According to statistical insights by Ironpaper a growth agency 80% of users won’t use a website that doesn’t work. For the website to work well it has to have a quick reaction and response while accessed through any device. For any business it’s important to understand the makings of such a set up. Responsive design refers to the process of making websites adaptable to all devices and screen sizes in terms of both form and function. Let’s study a few website pages that will bring out little nuances of a good responsive website into forefront. Beginning with a major player –
Dropbox uses a fluid grid and images that are flexible designing an outstanding responsive website. The colour of font changes to suit the backdrop colour while changing from desktop to handheld devices and also the picture changes orientation.
Meaning, Dropbox offers a tailor-made experience across all the devices. For instance, in order to stop the users from bouncing, a tiny arrow guides the desktop users to scroll down and view more content. That arrow is not present in handheld devices, keeping in mind the fact that users usually scroll on a device with touchscreen ability. Likewise, their signup form can be seen on all desktop devices but on mobiles and tablets where the is less space the form hides behind a call-to-action button.
The website of Dribbble contains one of the trademarks regarded for a responsive web design. A versatile grid that shortens from five columns on the desktop and laptop computers to two columns on smaller tablets and mobile phones. Reducing the clutter on mobile devices, Dribbble has got rid of numerous items. Stating an example discussed by Jes Kirkwood – “Shots are no longer attributed to their maker and the view, comment, and like counts are no longer nested beneath each item” As referred in 11 powerful examples of responsive web design written for Inside Design by InVision a digital product design platform. A thoughtful and easy way that a good responsive website development company can learn from to make things user friendly.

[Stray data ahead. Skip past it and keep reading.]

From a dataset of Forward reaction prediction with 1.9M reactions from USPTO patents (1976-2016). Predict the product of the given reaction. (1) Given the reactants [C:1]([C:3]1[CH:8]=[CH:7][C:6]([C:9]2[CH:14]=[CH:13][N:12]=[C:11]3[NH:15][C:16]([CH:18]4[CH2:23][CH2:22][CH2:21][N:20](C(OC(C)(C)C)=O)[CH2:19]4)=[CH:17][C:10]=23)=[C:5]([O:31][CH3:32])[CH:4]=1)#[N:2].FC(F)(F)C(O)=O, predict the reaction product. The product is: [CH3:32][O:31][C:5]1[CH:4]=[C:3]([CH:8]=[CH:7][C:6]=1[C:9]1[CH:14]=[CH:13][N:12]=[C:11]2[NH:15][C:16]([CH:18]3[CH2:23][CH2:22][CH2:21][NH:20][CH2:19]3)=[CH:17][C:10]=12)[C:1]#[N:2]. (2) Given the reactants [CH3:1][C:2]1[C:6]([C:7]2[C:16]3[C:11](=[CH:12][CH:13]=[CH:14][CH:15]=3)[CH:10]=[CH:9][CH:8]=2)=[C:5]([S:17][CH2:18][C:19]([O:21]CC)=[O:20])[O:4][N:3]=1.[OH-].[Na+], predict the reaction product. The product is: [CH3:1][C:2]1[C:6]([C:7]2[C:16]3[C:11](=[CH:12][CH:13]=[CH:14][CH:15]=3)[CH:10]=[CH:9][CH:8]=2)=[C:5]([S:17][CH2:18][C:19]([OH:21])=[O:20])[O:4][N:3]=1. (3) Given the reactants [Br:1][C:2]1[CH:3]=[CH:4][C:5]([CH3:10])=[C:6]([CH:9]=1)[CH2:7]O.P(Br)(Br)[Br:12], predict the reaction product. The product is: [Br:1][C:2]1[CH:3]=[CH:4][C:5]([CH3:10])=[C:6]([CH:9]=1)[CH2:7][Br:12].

Magic Leap has created a non-complicated, mobile-first website with a parallax scroll which fuels life into their splendid illustrations. Acknowledging the figures by Statista – 2019, that attributes 56.74% of worldwide internet usage to mobile phones and tablets their approach is a logical move.
The user experience of Magic Leap is steady across all the devices, with just one exclusion: the microcopy which directs the users to scroll, it is included on desktop computers and tablets. However, it is omitted from mobile devices, where customers generally use the scroll. Even when the user is trying to open their website with a 3G connection, it loads only in seven seconds— below the global average of 22 seconds. Not too bad for a website containing responsive animation. The global average as pointed out in Find out how you stack up to new industry benchmarks for mobile page speed by Daniel An penned for Think with Google.